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Czech Pilots Set Closed Circuit Flight Distance

Slovakian LSA Makes a Mark in the FAI Records

Czech pilots Jirí Pruša and Eliška Kudjová snagged a record for the international aeronautical federation using their trusty Shark 600 last August, beating the record for "Distance in a closed circuit without landing" by a substantial chunk of change.

The team stripped their plane down to the bones, foregoing shoes in their effort to minimize wasted weight aboard. The former record was set at 1,036.073 kilometers by Hungarian Krisztian Dolhai in 2020.  They beat his record by a substantial 876 kilometers, not too shabby for their second attempt at setting a record. They made their long-distance box pattern between the Czech Republic, Slovenia, Poland, and Germany, racking up a total of 9 hours and 22 minutes of flight time. The team was quite content when they hit the 1,036-km marker, noting they had "plenty of fuel to make a substantial gain on the previous record." Their ultimate total sits at 1,912.2 clicks, adding them to the books until someone can best their record in turn.

"The weight was a very important aspect to consider," said Ji?í. "To set an FAI record we had to be two in the cockpit and the Shark 600 has two 75 litre tanks. The total weight of the aircraft, crew and fuel could be a maximum of 600 kg. So given the weight of the crew, we could take approximately 140 liters of fuel. To reduce drag, Ji?í gave the Shark a good polish before take-off! On a closed circuit trip, fuel is difficult to estimate as you cannot plan for headwinds and must leave safety margins." The Shark 600 used by the team requires at least 8 liters of fuel aboard at landing, further adding some complexity.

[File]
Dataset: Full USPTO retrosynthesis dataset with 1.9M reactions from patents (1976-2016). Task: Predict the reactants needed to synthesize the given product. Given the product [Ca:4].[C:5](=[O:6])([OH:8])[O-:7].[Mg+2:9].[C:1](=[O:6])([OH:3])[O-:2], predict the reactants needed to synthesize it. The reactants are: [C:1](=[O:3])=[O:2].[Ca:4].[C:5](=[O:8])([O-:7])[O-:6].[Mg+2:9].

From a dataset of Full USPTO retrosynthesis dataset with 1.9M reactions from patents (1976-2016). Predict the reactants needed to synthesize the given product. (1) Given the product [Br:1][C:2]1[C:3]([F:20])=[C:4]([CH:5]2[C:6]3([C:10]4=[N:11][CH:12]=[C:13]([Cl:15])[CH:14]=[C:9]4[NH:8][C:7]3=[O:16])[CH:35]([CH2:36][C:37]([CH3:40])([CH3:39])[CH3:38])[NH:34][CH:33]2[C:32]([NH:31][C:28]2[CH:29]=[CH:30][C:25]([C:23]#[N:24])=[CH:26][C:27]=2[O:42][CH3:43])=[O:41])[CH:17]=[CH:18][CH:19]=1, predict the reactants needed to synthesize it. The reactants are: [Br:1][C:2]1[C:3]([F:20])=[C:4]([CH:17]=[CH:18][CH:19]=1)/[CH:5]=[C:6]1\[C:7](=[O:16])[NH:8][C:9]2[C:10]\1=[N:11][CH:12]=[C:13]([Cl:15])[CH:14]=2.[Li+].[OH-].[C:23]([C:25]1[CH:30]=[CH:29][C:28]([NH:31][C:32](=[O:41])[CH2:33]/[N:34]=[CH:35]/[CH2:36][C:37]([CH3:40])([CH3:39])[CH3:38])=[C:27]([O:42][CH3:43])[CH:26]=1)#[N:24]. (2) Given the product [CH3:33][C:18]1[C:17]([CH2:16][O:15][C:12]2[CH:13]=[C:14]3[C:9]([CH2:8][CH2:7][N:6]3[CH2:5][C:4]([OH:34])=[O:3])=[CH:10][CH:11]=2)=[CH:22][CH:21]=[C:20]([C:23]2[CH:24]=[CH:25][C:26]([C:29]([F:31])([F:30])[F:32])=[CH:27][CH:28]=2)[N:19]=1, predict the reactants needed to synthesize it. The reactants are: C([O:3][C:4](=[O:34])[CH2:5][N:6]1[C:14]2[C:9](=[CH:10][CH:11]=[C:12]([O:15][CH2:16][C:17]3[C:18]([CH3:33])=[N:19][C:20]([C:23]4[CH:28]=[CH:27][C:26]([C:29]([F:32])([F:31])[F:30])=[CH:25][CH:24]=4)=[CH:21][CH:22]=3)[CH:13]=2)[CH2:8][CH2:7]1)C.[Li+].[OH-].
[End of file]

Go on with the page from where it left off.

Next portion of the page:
The team was accompanied on some legs by fellow Slovakian aircraft from the Shark company, making an overflight of their aircraft's birthplace with a few of its siblings flying wingman. Later on, in Poland, the local Shark distributor gave them an escort, too.



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